Takeaways: It’s a pretty intuitive process. It should be noted, though, that this does not include Secure Web Docket Sheets—which are docket sheets not available to public. Also, it doesn’t include civil or criminal history outside of the state, therefore does not replace a criminal background check that can only be performed, for a fee, by PA State police.

Lightning bolt rating: ⚡️⚡️⚡️

Mystery Shopper Test #33: Reporting A Pothole Via the 311 App

Steps Taken

  1. Downloaded the “Philly 311” app (it’s rated 2 and a half stars—not a promising sign)
  2. Pressed the first Icon on the home tab “Submit a Request”
  3. Scrolled down through the “Select an Issue” page to “Pothole Repair”
  4. From here, the app took me to an interactive map that allowed me to drop a pin exactly where the pothole is.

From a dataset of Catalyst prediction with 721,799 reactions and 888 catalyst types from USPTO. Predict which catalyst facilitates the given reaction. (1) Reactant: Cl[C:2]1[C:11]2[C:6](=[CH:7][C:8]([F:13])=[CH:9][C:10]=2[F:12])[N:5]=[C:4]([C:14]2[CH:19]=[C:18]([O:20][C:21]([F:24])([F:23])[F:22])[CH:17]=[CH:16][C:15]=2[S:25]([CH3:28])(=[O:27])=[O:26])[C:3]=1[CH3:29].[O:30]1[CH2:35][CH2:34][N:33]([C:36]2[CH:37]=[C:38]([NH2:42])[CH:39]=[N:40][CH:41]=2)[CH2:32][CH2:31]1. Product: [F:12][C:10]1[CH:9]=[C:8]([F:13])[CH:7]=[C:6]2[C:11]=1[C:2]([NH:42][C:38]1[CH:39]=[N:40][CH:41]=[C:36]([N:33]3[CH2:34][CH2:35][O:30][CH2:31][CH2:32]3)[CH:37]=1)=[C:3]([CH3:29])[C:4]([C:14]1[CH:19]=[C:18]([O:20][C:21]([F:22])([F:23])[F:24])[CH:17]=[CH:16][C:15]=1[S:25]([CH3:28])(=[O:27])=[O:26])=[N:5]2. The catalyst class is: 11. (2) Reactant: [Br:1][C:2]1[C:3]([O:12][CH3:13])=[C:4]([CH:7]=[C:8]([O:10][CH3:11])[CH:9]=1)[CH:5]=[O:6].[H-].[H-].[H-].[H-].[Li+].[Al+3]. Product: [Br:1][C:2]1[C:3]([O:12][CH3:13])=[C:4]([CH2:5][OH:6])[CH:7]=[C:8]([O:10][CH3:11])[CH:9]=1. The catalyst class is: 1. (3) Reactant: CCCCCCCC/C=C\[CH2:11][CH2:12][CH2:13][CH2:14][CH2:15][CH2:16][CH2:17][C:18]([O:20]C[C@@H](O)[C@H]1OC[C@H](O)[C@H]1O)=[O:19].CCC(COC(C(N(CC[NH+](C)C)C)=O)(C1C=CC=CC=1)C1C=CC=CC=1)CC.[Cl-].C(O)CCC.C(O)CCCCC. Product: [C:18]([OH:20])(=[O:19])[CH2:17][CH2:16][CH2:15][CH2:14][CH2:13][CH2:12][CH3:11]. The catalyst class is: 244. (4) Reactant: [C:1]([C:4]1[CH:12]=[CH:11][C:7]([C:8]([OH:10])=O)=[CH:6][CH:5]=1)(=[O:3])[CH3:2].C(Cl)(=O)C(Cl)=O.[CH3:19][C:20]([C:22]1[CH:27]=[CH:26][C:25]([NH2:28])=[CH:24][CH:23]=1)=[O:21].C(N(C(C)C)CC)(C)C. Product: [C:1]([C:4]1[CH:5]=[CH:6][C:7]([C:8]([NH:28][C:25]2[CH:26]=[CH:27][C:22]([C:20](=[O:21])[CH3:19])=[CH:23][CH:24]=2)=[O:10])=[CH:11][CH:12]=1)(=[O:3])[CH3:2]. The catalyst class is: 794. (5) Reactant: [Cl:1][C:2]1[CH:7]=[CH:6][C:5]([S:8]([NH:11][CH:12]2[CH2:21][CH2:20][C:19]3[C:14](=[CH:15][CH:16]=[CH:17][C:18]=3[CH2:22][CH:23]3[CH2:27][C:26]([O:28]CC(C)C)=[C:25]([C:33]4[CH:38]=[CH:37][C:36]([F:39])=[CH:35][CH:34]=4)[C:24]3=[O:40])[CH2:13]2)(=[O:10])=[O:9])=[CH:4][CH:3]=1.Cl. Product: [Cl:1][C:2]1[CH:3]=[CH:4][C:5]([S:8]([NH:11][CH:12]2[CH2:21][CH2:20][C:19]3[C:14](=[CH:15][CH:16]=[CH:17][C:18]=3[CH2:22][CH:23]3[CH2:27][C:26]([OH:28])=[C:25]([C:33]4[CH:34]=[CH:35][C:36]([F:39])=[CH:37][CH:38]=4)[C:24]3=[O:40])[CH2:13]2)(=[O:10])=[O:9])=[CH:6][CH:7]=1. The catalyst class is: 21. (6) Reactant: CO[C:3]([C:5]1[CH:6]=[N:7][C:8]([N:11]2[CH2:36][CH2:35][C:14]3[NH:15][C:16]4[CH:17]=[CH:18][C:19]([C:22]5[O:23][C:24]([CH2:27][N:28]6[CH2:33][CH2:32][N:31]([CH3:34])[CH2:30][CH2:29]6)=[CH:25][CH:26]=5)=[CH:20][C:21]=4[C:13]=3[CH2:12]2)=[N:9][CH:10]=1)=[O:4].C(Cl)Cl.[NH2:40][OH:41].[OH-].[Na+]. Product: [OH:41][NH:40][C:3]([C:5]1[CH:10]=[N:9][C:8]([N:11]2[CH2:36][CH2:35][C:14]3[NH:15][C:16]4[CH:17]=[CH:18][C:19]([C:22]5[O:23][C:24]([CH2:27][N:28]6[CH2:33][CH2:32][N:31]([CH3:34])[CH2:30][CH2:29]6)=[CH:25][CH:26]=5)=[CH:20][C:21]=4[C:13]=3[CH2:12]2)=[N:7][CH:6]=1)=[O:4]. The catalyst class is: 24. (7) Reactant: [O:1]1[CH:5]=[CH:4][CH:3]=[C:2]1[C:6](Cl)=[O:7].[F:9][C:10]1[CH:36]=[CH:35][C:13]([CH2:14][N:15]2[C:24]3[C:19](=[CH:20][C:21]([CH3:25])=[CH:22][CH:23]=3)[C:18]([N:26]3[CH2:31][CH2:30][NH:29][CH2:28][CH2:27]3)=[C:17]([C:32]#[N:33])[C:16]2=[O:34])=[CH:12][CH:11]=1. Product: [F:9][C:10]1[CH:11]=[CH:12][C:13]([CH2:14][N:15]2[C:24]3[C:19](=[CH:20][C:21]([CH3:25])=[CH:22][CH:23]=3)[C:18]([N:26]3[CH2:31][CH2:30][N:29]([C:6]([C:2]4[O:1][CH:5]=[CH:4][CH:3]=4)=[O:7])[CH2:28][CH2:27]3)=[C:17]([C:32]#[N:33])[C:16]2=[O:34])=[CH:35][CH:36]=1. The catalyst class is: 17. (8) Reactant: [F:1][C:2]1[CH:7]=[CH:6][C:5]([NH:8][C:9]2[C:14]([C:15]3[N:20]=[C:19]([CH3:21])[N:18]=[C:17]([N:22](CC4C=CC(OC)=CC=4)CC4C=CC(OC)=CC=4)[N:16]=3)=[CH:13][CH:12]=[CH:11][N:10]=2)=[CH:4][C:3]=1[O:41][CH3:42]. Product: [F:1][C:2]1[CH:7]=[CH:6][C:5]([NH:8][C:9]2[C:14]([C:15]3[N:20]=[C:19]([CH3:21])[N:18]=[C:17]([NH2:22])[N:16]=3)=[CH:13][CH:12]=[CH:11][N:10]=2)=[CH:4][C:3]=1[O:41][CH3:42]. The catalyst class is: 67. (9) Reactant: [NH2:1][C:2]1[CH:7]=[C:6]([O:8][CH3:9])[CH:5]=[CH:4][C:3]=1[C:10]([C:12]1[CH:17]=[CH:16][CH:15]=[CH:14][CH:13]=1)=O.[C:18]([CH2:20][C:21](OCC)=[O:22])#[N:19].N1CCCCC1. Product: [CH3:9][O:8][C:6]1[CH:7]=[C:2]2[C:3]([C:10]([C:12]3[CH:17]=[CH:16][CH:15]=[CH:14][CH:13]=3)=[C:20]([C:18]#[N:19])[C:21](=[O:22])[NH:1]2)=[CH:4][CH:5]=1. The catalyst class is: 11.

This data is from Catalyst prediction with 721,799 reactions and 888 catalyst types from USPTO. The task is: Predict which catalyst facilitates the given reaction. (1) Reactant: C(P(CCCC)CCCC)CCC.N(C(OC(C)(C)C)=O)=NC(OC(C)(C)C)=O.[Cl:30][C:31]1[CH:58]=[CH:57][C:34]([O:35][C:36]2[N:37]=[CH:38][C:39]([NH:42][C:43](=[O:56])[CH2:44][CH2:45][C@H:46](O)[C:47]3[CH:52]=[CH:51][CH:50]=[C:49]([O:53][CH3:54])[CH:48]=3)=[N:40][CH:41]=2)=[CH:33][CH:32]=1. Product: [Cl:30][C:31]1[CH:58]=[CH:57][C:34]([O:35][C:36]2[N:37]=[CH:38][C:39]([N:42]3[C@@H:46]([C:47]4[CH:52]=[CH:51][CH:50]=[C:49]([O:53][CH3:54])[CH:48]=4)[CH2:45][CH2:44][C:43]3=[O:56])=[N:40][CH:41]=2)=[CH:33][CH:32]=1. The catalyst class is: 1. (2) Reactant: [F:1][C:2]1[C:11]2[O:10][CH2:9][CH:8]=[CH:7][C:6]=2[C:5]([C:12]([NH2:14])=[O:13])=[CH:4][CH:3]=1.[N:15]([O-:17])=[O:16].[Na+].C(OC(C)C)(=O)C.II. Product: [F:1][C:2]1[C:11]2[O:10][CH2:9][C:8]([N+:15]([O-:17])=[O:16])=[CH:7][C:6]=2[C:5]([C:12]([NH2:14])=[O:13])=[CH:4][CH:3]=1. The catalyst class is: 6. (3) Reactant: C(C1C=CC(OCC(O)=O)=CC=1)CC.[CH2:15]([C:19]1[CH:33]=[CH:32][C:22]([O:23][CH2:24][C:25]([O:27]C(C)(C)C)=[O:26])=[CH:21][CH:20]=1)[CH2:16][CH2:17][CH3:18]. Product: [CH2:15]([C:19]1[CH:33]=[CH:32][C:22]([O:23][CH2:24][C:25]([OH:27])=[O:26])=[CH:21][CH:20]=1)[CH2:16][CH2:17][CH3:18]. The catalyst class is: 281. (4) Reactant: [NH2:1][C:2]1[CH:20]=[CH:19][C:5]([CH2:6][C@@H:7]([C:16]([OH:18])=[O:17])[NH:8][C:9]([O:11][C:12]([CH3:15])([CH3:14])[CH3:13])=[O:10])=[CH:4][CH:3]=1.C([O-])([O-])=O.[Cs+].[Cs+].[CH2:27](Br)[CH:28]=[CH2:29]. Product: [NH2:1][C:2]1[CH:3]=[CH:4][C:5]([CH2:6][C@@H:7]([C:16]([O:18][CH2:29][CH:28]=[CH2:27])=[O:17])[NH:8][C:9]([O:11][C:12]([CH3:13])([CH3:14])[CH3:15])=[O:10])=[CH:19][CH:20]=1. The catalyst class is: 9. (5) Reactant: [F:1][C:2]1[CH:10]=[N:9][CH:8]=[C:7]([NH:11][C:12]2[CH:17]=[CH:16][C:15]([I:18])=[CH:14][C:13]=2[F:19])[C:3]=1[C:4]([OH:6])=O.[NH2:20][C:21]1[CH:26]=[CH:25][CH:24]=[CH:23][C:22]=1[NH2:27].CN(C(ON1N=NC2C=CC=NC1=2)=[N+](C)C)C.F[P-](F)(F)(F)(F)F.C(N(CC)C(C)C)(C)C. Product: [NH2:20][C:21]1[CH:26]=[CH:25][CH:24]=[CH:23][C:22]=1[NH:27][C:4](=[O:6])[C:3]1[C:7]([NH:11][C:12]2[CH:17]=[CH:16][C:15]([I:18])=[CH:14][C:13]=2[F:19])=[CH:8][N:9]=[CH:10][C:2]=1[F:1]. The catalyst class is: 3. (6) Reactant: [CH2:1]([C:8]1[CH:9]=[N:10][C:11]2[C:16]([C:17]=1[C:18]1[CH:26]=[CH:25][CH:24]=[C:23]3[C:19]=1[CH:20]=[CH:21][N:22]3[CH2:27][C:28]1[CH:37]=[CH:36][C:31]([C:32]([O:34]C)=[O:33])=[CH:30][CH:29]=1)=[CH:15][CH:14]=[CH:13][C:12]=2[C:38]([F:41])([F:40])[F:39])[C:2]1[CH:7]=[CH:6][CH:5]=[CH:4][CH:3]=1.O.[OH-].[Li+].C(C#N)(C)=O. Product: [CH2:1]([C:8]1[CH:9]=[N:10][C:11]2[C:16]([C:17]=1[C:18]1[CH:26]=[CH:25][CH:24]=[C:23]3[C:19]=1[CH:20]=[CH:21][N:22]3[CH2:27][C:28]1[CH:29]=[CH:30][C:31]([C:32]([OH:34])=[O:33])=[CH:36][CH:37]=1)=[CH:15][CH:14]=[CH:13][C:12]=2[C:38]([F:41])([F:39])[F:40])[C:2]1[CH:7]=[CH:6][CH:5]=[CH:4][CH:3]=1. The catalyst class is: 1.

5. After clicking the Next button, it took me to a full request form where I filled out additional information about the pothole. There was a section that included emergency info—Is it leaking gas? Is water running from the hole? Is it on an interstate highway?—and the option to click “no” or “yes, call 911”. There was also an option section to describe the hole. (Wasn’t sure what to write here—big and round? Typically hole-y in nature?) The final section was the option to leave my name and contact number.
  6. I submitted the request, and a notification popped up that told me the Department’s estimate time for my request is 3 business days.

Time Spent: 5 minutes

Result: I successfully reported the pothole. But as of a month from my original request, the pothole on my street remains unfilled.

Takeaways: The Philly 311 app is intuitive enough to navigate and use (though not any more efficient than calling 311 on the phone), and the pin drop is a smart way to utilize GPS technology. It’s all for naught, though, if nothing happens.

Lightning bolt rating: ⚡️